HELENA — Juneteenth, a recently recognized federal holiday, will be celebrated at The Myrna Loy this Saturday in collaboration with the Montana Historical Society and the Holter Museum of Art.
“...the opportunity to celebrate our diverse culture here in Helena as well as across the United States and to really celebrate freedom as Americans,” says Juneteenth event planner and speaker at the event, J.P. Williams.
The holiday commemorates the emancipation of African Americans from slavery. The holiday stems from the day that Union General Gordon Granger arrived in Galveston, Texas to tell enslaved African Americans of their freedom through the Emancipation Proclamation and of the end of the Civil War.
While many African Americans have been celebrating Juneteenth since the 1800s, the holiday was just recognized federally in 2021.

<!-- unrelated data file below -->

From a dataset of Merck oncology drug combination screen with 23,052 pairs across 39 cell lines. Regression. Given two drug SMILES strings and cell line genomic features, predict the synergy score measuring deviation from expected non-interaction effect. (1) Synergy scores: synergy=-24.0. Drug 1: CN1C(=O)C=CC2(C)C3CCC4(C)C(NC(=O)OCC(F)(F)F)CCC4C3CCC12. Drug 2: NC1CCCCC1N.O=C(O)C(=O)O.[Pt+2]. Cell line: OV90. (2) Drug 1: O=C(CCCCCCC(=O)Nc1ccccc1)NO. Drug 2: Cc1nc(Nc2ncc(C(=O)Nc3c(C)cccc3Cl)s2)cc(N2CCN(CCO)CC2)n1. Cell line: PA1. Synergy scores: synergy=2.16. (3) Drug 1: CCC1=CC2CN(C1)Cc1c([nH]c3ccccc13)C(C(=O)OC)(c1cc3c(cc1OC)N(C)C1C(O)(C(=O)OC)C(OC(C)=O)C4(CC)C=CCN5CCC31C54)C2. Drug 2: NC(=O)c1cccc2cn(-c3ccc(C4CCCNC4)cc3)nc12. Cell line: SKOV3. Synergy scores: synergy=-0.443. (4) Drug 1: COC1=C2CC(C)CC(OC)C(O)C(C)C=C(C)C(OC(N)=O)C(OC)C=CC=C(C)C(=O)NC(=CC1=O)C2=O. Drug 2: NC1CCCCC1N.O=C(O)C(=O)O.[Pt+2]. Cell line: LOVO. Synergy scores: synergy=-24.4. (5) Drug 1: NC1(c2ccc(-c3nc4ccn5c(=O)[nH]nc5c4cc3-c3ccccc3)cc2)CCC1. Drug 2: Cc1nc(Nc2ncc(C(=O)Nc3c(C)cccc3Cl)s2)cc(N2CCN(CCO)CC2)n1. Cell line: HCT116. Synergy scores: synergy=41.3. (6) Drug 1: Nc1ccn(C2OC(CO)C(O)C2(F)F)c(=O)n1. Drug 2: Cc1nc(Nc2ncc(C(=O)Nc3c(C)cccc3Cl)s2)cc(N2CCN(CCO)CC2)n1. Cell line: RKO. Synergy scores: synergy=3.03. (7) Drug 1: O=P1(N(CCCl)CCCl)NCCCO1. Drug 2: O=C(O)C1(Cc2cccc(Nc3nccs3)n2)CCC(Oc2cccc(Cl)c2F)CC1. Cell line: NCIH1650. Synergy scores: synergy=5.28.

Williams has deep Montana roots. His great great grandmother was a cook for George Armstrong Custer when Montana was just a territory. And his great great grandfather was in the cavalry. Williams says that this holiday can provide a time to reflect on the mass number of contributions African Americans have made to this country.
“The importance of celebrating Juneteenth is that we recognize the cultural value and the authentic input of African Americans to the building of this state of Montana as well as the entire United States. And it also is a model for how other cultures can be celebrated and we can have that shared experience as free Americans,” says Williams.
The celebration at The Myrna Loy will take place on Saturday, June 17th, two days before the actual holiday.
The event will feature such things as an African American history tour of Helena, a documentary entitled “Bicycle Corps: America’s Black Army on Wheels”, as well as a create-your-own art event, and a street party complete with a DJ.